Enormous timescales made graspable by graphs

Wait But Why has a fantastic series of graphs that aim to help us wrap our heads around the enormous timescales on which forces like history, biology, geography and astronomy operate. By carefully building up graphs that show the relationship between longer and longer timescales, the series provides a moment's worth of emotional understanding of the otherwise incomprehensible.


Humans are good at a lot of things, but putting time in perspective is not one of them. It's not our fault—the spans of time in human history, and even more so in natural history, are so vast compared to the span of our life and recent history that it's almost impossible to get a handle on it. If the Earth formed at midnight and the present moment is the next midnight, 24 hours later, modern humans have been around since 11:59:59pm—1 second. And if human history itself spans 24 hours from one midnight to the next, 14 minutes represents the time since Christ.

To try to grasp some perspective, I mapped out the history of time as a series of growing timelines—each timeline contains all the previous timelines (colors will help you see which timelines are which). All timeline widths are exactly accurate to the amount of time they're expressing.

Putting Time In Perspective (via JWZ)




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  1. Claiming the telephone was invented in 1833 seems a bit aggressive to me.

    Bell's patent was 1876, right? Even Wikipedia's article on the history of the telephone doesn't make any claims to any precursor inventions going back to 1833. Am I mistaken?

    Because otherwise, it kinda ruins their credibility for me, which ruins the graphs. frowning And that's a shame because I'd really like to like 'em.

  2. Common Era onwards is very:
    1) USA-centric.
    2) European-centric.

  3. JonS says:

    Wait - this can't be right. All history started 5752 years ago.

  4. JonS says:

    I was surprised at the length of life (any old life) compared to the length of the universe, and how soon life appeared after the Sun and Earth were formed. It seems that Life is tenacious and ambitious.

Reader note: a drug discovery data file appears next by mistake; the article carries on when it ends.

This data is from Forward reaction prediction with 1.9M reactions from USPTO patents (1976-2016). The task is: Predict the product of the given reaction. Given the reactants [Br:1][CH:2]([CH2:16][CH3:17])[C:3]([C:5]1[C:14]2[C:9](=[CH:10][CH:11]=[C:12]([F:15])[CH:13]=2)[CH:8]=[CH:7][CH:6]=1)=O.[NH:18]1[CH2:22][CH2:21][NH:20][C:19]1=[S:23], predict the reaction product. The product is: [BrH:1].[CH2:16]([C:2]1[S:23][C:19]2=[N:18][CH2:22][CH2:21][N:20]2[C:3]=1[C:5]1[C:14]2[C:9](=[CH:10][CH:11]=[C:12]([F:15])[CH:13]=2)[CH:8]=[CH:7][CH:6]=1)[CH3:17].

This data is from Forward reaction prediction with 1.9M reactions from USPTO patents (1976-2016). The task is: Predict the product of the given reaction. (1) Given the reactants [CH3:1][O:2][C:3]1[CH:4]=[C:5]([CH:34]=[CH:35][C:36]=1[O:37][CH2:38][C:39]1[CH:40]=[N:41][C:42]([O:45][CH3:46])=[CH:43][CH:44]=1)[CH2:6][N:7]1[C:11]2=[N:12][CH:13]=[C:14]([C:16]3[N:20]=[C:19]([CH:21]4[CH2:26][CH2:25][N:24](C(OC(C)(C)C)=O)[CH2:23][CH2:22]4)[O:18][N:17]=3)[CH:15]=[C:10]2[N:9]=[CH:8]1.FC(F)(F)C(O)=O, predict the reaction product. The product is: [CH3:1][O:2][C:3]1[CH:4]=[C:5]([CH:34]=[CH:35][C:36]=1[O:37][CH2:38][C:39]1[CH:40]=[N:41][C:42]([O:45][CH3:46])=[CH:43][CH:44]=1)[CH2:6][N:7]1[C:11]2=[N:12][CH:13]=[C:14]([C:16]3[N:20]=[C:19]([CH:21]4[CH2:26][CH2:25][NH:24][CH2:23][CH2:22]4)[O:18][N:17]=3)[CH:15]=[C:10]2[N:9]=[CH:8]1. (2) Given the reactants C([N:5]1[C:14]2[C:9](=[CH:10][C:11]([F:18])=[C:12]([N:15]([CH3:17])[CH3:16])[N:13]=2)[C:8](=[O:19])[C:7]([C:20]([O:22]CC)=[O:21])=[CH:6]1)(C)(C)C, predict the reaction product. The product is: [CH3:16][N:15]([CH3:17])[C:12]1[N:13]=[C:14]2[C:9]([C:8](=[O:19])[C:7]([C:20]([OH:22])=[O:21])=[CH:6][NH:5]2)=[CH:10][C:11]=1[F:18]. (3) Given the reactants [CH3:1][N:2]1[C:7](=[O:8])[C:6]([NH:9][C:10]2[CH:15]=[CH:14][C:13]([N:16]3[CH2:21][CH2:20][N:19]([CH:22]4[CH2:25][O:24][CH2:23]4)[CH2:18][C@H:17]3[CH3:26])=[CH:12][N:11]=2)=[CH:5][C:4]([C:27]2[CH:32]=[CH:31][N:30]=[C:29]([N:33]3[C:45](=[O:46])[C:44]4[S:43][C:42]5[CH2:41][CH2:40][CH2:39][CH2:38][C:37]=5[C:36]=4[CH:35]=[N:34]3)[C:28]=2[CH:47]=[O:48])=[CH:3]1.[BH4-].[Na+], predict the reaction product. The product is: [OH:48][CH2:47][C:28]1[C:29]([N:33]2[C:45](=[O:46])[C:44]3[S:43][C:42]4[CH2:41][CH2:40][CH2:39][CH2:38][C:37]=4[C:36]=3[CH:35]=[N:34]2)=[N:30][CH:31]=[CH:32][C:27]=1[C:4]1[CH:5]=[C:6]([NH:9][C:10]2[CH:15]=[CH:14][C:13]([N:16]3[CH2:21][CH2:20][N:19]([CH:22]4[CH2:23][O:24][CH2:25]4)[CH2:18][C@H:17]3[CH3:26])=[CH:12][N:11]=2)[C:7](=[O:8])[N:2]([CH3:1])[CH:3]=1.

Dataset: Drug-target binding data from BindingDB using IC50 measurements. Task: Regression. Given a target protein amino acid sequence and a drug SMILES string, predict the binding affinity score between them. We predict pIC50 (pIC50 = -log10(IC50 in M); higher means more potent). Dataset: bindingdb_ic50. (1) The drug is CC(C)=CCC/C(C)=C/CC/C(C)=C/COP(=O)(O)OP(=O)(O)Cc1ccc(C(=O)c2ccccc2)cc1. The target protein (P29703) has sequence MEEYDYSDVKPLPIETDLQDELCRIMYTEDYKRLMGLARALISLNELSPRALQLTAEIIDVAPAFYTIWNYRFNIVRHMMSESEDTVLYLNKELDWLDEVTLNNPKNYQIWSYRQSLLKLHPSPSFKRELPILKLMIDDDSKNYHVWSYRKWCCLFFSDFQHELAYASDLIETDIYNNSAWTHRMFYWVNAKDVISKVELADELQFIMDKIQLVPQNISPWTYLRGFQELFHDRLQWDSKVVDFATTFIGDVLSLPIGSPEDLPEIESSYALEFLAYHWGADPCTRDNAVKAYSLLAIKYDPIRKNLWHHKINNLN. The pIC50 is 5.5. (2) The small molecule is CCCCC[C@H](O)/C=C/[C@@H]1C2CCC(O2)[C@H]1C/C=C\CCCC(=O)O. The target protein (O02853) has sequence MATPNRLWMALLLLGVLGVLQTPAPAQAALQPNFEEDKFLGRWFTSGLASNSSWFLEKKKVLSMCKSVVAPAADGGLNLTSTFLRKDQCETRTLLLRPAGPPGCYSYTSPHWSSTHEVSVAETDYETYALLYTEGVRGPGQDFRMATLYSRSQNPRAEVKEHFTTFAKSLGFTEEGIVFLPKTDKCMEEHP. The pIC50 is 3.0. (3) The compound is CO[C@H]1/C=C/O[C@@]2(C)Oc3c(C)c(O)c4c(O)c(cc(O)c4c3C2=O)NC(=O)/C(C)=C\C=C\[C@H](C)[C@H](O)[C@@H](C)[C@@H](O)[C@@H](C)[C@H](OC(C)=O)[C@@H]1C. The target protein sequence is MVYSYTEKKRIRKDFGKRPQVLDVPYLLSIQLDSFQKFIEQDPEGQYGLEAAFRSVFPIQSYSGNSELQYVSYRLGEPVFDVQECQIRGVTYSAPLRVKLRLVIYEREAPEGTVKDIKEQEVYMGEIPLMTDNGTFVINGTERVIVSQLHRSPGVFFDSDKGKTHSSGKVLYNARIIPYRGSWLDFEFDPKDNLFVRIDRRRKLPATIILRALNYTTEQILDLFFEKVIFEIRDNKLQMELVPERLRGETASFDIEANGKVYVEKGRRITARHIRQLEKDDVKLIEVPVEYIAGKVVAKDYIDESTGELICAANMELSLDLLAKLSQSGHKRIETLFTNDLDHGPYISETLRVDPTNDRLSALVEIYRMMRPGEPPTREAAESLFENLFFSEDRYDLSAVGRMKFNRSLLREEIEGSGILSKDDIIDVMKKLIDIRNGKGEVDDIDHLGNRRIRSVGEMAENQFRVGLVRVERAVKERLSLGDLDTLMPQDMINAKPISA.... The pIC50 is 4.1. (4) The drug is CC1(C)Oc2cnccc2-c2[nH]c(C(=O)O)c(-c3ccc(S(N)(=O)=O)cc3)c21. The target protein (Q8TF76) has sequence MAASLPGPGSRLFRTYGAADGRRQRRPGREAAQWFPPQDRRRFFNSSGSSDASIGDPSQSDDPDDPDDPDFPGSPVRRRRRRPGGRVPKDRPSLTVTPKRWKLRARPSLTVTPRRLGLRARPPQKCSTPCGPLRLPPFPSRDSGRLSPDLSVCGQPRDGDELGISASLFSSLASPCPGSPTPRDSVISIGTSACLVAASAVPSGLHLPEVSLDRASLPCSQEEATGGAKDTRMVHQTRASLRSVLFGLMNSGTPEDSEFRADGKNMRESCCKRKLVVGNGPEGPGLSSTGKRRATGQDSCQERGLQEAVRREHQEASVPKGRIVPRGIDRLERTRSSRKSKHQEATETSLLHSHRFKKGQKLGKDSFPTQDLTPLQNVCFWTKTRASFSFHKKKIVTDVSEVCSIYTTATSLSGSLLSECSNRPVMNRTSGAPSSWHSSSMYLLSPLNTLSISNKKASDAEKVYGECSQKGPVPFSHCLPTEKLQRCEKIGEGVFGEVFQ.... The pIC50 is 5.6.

5. On one of my trawls of the local second-hand bookstores, I found this old gem: A Week in the Future.

    The author, writing in 1888, imagines the world of 1988, with the usual ratio of hits (working women, lower birthrates and casual clothes) and misses (socialist co-operative housing, reduced international trade, global happiness and an end to war), but the introduction is interesting for her musings on historical perspective:

    "*Having lived all my life with a mother who nearly attained the age of a century, and having a strong interest in things past as well as in things present, I have been steeped in memories of old times.[...]
    In her youth she had lived much with an intelligent grandmother, who could recollect the rebellion of 1745, and the battle of Prestonpans, and had been of mature years during the American War of Independence.[...]
    The older lady had said to her then youthful descendant that no one could expect to see as much as she had seen in her life, which extended from 1734 to 1817, and included the American War, the French Revolution, and the application of machinery to so many of the arts. The grandchild, born at the beginning of 1791, had seen five French Revolutions, and the map of Europe strangely altered; triumphs of art and science, countless in number; steam, gas, electricity, the railway system; mechanical inventions which had revolutionized industry; and the rise of mighty colonies to compensate for the loss of the United States.*"

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